Opportunity Knocks (reposting)
NOTE: The following post is from our good colleague, Dr. David Rothman, an accomplished scholar and poet, who continues to produce works of wonder and humor under the inspiration of the Muse.
It would be hard to find anyone in education who is unaware of the tremendous structural problems facing the industry, especially private higher ed, in the wake of the pandemic. As of late May, The Chronicle of Higher Education “has identified 162 institutions associated with a layoff, a furlough, or a contract nonrenewal resulting from Covid-19. At least 44,368 employees in academe are known to have been affected by those actions.”. They are also tracking announcements of reopening for fall. Both data sets are sobering, and only likely to grow more so as August approaches. Major institutions such as the entire California State University system and England’s Cambridge University have already announced that all coursework this fall will be conducted online. Many more will no doubt follow, having an incalculable financial and educational impact.
Public flagship institutions, elite and well-endowed private schools, and community colleges will all take a hit, but probably be fine in the end, albeit transformed in ways we cannot yet see. All other institutions are at grave existential risk, especially if they are small, or isolated, or unendowed, or carrying capital debt or some combination of all of these challenges. For schools that move to online classes, tuition will be heavily impacted, while room and board, student fees, and ancillary income (from sporting events, for example) will go to zero.
Even if some students choose to enroll, many others will probably stay away, for reasons varying from their own families’ financial situation to lack of interest in an online-only program. Further, unlike restaurants and hotels, universities cannot simply reopen in a matter of days or weeks. Six months is probably the absolute minimum to spin back up, given the complexities of admissions, housing, registration, scheduling and so on.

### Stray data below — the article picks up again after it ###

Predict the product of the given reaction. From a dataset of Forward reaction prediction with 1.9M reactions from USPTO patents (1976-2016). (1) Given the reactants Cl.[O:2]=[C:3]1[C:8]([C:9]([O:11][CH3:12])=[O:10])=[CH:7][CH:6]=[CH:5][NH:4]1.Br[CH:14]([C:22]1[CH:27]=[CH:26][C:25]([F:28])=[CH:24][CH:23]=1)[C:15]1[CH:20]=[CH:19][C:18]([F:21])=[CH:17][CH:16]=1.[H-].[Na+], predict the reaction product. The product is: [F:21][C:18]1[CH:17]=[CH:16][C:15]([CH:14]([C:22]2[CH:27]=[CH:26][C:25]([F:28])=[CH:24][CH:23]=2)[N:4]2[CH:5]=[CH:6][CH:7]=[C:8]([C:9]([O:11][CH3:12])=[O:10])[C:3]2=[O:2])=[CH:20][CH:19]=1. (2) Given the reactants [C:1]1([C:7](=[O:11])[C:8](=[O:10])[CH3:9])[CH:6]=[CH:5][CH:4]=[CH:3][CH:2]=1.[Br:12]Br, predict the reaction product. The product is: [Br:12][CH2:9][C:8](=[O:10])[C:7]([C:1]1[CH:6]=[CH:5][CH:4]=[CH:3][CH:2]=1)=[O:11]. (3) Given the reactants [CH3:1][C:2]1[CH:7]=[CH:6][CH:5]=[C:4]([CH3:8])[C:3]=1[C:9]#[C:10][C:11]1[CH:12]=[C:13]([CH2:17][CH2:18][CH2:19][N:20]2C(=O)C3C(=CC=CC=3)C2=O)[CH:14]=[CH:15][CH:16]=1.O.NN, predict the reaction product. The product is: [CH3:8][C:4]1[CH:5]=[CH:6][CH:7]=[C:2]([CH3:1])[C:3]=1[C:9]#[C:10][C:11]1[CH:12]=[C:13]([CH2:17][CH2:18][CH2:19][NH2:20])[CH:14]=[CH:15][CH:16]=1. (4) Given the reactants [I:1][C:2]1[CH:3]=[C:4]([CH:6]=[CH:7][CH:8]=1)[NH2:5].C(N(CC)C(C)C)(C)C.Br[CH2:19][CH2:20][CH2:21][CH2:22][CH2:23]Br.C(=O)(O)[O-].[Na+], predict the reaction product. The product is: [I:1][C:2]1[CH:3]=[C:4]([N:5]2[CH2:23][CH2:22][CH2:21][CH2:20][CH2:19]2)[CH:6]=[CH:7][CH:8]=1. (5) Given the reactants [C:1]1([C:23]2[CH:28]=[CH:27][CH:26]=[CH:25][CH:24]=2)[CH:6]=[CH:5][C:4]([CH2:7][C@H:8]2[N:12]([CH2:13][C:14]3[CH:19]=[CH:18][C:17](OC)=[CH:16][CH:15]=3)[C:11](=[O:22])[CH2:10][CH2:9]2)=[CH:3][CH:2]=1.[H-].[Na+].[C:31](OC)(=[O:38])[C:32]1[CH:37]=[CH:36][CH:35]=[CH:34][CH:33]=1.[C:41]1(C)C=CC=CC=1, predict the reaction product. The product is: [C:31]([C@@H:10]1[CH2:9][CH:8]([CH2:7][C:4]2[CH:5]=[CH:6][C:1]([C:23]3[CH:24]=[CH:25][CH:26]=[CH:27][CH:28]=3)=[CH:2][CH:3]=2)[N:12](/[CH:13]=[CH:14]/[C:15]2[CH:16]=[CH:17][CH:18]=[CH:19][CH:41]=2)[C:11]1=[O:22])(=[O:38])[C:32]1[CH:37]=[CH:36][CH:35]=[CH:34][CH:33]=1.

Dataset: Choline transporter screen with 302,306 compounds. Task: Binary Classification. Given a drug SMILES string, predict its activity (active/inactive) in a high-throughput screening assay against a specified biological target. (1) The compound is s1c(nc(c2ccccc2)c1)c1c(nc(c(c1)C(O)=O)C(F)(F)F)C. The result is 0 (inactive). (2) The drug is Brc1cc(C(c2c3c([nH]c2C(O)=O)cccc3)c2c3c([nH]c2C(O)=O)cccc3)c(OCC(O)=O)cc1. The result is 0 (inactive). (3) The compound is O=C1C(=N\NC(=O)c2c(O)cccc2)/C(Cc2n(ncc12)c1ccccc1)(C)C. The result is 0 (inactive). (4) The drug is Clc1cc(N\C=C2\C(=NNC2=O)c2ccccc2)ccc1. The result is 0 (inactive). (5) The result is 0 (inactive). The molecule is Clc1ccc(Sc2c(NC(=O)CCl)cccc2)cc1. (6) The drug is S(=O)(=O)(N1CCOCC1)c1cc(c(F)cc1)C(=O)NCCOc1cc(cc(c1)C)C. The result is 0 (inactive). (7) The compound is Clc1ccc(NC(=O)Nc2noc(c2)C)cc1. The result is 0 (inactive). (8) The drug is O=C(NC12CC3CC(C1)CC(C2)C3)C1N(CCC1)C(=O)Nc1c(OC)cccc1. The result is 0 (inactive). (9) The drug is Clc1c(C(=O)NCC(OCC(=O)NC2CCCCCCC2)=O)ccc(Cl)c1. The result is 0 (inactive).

All of this suggests a historical inflection point for higher education. It seems highly likely that many institutions will close, and all those that survive will be changed, even transformed. Surrounding communities and businesses—the classic American college towns—will be similarly affected.
There is going to be quite a bit of unavoidable suffering that accompanies the crisis we face. At the same time, those of us who care about curricular reform would do well to consider what may become possible as a result of the changes afoot. One doesn’t want to be overly optimistic, but perhaps now is the time to make the strongest possible case for curriculum and pedagogy that matter, that give young people the skills to work in our new economy; the ability to think critically; knowledge of what it means to live in a free, open and democratic society; appreciation of the past; courage to lead; love of learning;
joy in beauty (yes, as important as all the others); and understanding of what it means to serve.
That is a tall order, but opportunity knocks: if not now, when?